A little over a week ago, Vonette gave our grandson, Benjamin, a choice: The beach, the playground or the library. The 3-year-old, never at a loss for words didn’t waste any.

“The liberry,’’ he said cheerfully.

And so we drove from St. Simons to the Brunswick-Glynn County library where he played at the Lego table, worked a picture puzzle with an excavator in it, arranged magnetic shapes on a board and fed gauzy cloth squares into a vertical Plexiglas tube where a fan blew them out the top.

He had been to the library only once before, and that wind tunnel was among his favorite things in the children’s section. A few days after Benjamin’s visit, Mila Rose Seibert, 3, delightedly fed the scarves into the clear tube, sometimes all at once.

As her little sister, Ava Grace, crawled and tried to stand on her own, the girls’ mother, Sara, said they had moved to Brunswick from Florida and was sad to hear the fun would be lost for months.

“We just finally got our library card,’’ she said. Mila Rose loves playing games on the kids’ computers and story time is excellent.

The library will close August 18 for renovation and reopen Dec. 3, although with limited services and a limited collection.

I got a hint of that Monday when I checked out a book and saw a due date of Dec. 2 which is a long time considering I’m an average to fast reader. I never pause for a dictionary when the author throws in an Ivy League word or some French like Henry James often did. I just plow ahead.

As part of the renovation, part of the library’s space will be set aside as a conference area. The library can spare the space, I guess. The homeless who come in from the cold or the heat, depending on the season, can go to The Well, a day center down the street. The Well has been good for the library, director Geri Mullis told me. Sometimes, there are people who are strangers to soap and it can be hard to browse the shelves with watering eyes. At least the staff has a place they can recommend for a shower, she said.

I won’t comment on the city’s plans for a conference center. Nobody is listening to common sense, which I have in only limited supply.

As some people napped in the reading area, more than half of the three rows of public computers were taken.

During the renovation, the computers will be set up at the Boys and Girls Club at McIntyre Court, and some laptops will be added at the St. Simons branch.

Meanwhile, story time will be at the recreation center at Howard Coffin Park where Tuesday yoga will also be held.

I took yoga for awhile, and my back never felt better, but I was uncomfortable with that little thing the instructor said at the end. It wasn’t French, but I never looked it up. For all I know, I may have been endorsing a progressive candidate.

The library promises a “pop-up library” where books will be available for checkout at Brunswick’s First Fridays and other events.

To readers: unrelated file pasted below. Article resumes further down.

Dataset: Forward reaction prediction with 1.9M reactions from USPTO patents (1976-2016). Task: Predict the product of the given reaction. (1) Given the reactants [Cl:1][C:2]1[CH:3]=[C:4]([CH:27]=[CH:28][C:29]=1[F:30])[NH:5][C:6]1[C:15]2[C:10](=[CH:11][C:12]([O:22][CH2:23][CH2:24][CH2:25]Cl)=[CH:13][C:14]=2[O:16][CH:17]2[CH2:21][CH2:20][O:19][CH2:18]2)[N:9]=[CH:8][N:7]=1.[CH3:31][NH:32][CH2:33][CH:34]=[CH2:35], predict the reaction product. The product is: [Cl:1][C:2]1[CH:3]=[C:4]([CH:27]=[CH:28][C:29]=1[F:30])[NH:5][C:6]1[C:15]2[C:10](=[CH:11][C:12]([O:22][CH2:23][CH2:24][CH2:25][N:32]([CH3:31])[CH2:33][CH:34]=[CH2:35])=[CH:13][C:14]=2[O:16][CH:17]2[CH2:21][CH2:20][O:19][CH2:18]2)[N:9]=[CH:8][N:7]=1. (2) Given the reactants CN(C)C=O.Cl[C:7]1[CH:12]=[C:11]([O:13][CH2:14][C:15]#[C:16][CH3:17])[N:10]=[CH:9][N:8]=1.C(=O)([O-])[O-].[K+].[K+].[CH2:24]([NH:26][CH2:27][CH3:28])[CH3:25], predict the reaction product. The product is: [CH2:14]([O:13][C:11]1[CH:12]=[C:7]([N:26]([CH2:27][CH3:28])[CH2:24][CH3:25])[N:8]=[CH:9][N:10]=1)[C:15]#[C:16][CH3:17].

“We’re bringing the books to you!’’ the library says.

Maybe a previous library director was wrong in permanently parking the bookmobile, but books are mobile anyway. The two-library Marshes of Glynn system is part of the statewide network and a book in circulation at one is available to all. A library card works anywhere in Georgia.

The St. Simons Island branch is a long haul for people living in northern Glynn County so Leila Yoder, children’s coordinator at the Ida Hilton Free Library in Darien offered, “If some of them want to come here...”

Ida Hilton was nearly empty at high noon, so she busily checked in books locals had requested from around the state. Others sat waiting for return to their far flung home shelves.

They don’t go via U.S. Mail, FedEx or UPS.

“Every region has a courier,’’ who travels to the neighbor regions. A book that comes from Rome to the coast will be relayed through a lot of couriers. You wonder how many miles Jack Kerouac’s “On the Road” has traveled via courier and how many times Hemingway’s “A Movable Feast” has been moved.

That may be a service some of us will use more regularly, because when the library reopens with less space and lower shelves, there can’t possibly be as much room for books. Collections around the state are shrinking because of a policy that old and worn books are retired. The public only wants pretty books, they think. I’m sorry, but that’s stupid because the dedicated reader cares about the contents. I’ve read some great classics that had been sturdily rebound. Librarians, it seems, do judge books by the cover.

Those who don’t want to wait for the courier can try the Friends of the Brunswick Library’s used book store, which stays pretty busy.

Joan Shinnick, wife of a former library director, was minding the store Monday, and warned a regular shopper, “You know we’re closing three months.”

“Noooo,’’ the woman answered.

Soon after, Joe Burkhart came in and began looking through paperbacks. He had recommended a book to a friend and was buying a copy for him. Finding it, he said, “This is probably the one I donated.”

The price was 50 cents, but he gave Shinnock a dollar and said keep the change.

Still, it was less than half a cent per tightly written page.

There’s a popular saying now that I doubt young Benjamin will ever use: I have no words.

That’s not always a bad thing. When some celebs say it on TV, I’m glad, because I have no interest in what they have to say anyway.

The library has a lot of books filled with words arranged phrases wise and silly, many of them worth quoting.

We’ll still have words when this construction is done, but I fear we won’t have nearly as many.

Terry Dickson has been a journalist in South Carolina and the Golden Isles for more than 40 years. He is a Glynn County resident. Contact him at terryldickson@gmail.com.

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